Book prize winner
Palestinian Walks: Notes on a Vanishing Landscape
Published by: Palestinian Walks: Notes on a Vanishing Landscape
Palestine is a land of biblical beauty – of olive groves, grapevines, stone buildings, rolling hills, wadis and cliffs. It is also a land of violence and war. Human rights lawyer and writer Raja Shehadeh has lived on the West Bank since his family fled Jaffa in 1948. A peace activist of independent temper, he has seen at first hand the horrors of occupation – including the siege of Ramallah. For decades Raja has found comfort in walking, following what in Arab culture is called sarha – meaning to roam freely, at will, without restraint: to go where the spirit takes you.
In Palestinian Walks he invites the reader to come along for the unique experience of a sarha in Palestine. The six walks that comprise the book span a period of twenty six years evoking the land, its history and some of Palestinian’s political struggles, disappointments and hope. Palestinian Walks describes a vanishing landscape. Raja takes us to beautiful hills, past rivers and sacred springs, to famous landmarks from A’yn Qenya, the Shukba Caves, from Wadi Qelt to the Dead Sea (now receding by a metre every year thanks to Israel’s diversion of the river Jordan, an environmental catastrophe in the making).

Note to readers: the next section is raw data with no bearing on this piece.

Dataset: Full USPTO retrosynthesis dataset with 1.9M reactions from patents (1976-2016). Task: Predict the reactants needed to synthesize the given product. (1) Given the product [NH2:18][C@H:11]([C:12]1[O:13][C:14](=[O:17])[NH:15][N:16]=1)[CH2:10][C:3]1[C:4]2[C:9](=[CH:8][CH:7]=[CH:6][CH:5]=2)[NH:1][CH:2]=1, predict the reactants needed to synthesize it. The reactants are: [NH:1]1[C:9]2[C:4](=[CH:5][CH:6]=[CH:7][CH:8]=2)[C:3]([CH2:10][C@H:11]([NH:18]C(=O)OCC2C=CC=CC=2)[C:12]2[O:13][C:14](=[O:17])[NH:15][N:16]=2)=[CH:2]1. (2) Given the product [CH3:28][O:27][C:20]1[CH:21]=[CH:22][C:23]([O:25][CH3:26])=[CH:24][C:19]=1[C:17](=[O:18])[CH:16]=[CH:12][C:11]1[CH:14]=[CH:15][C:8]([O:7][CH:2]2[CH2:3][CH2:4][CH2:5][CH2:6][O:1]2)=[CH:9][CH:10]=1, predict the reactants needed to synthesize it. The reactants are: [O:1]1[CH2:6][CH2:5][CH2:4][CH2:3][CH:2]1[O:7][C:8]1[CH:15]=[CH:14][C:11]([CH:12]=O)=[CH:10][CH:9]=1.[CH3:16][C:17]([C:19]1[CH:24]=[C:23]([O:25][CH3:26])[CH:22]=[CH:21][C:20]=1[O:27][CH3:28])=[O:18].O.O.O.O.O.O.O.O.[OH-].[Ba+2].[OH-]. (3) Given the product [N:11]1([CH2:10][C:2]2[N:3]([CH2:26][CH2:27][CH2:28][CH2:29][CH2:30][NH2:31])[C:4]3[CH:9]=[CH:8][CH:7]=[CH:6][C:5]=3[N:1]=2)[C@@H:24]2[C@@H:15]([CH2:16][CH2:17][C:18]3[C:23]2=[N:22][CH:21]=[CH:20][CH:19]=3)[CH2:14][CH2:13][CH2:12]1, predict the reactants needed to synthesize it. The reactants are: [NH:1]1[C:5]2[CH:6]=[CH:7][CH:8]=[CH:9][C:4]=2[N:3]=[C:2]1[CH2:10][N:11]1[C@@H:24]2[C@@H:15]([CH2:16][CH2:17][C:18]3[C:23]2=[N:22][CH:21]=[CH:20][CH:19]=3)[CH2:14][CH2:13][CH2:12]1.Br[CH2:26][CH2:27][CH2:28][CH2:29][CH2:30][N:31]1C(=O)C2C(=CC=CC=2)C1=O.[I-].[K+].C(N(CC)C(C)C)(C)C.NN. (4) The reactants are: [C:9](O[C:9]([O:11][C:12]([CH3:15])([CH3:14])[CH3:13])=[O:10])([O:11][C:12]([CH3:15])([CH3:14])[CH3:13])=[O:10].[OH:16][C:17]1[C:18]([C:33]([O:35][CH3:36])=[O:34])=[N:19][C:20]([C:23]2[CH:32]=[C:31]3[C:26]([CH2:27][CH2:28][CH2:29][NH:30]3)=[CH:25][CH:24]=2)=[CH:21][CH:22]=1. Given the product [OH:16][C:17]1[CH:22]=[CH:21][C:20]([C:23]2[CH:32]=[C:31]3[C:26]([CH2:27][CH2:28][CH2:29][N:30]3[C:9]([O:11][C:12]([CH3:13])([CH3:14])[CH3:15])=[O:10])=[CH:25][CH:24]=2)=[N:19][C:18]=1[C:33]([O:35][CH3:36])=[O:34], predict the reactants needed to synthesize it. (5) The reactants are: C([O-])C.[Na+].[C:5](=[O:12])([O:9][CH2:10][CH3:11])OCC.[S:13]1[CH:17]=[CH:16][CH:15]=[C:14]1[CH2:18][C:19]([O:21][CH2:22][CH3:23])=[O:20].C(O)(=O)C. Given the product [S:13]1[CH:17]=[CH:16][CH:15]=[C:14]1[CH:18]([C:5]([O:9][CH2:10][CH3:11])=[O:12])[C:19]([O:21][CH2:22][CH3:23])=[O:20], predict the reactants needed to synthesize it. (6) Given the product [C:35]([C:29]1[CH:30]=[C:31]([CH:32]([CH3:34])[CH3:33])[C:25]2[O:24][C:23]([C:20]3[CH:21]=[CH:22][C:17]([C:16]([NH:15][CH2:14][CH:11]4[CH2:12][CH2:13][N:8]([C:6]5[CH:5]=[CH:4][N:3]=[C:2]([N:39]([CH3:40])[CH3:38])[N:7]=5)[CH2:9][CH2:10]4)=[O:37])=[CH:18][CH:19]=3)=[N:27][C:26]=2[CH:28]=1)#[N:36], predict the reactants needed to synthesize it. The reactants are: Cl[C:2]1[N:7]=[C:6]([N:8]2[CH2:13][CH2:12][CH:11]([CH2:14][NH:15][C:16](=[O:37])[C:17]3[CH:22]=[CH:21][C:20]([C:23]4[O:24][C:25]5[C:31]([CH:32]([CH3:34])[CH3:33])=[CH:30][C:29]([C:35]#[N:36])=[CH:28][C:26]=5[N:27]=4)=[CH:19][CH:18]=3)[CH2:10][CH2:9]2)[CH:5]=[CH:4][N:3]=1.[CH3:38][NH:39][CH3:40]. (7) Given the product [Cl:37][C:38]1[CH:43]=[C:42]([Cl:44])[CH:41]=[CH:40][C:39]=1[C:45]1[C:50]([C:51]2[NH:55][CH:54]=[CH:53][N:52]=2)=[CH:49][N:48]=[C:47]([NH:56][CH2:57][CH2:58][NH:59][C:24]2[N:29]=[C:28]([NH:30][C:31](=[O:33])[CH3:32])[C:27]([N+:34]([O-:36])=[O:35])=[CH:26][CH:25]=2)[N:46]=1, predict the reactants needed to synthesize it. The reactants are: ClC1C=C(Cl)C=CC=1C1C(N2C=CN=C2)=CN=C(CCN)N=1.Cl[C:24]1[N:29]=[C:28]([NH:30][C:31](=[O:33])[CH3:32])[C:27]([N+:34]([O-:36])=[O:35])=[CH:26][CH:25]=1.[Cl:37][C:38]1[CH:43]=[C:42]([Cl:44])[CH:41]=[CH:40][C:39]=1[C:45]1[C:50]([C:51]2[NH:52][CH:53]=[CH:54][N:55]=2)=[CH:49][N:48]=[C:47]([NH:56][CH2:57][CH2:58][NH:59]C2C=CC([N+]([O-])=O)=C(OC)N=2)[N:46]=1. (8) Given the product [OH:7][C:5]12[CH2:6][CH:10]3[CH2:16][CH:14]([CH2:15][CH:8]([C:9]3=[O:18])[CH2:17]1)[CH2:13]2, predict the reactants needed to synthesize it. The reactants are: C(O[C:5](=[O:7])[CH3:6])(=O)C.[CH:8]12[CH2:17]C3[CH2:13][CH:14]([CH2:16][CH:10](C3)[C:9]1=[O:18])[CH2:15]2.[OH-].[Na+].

We take a walk with Selma Hasan, a PLO functionary from Tunis, who returned after the Oslo Accords (a settlement that undermined decades of Raja’s legal work on land rights). And we experience the everyday humiliations and harassment by Israeli soldiers – including a chance meeting with a settler who lives next to Raja’s hometown. But there are also moments of extraordinary beauty:
To my left at the perfectly still waters of the [Dead] Sea, transformed by the sun into a luminous platinum sheet, and to my right at the formidable wall of incandescent rock along which we were travelling, towering steeply, challengingly, seemingly an impenetrable line of defence, a mighty gateway into another world.
Palestinian Walks shows how Raja’s life, and the fate of the landscape are utterly intertwined. It is an intensely personal account of life in one of the world’s most troubled regions, and a poignant story of how a pleasure so many of us take for granted – the freedom to roam through the countryside – is being destroyed.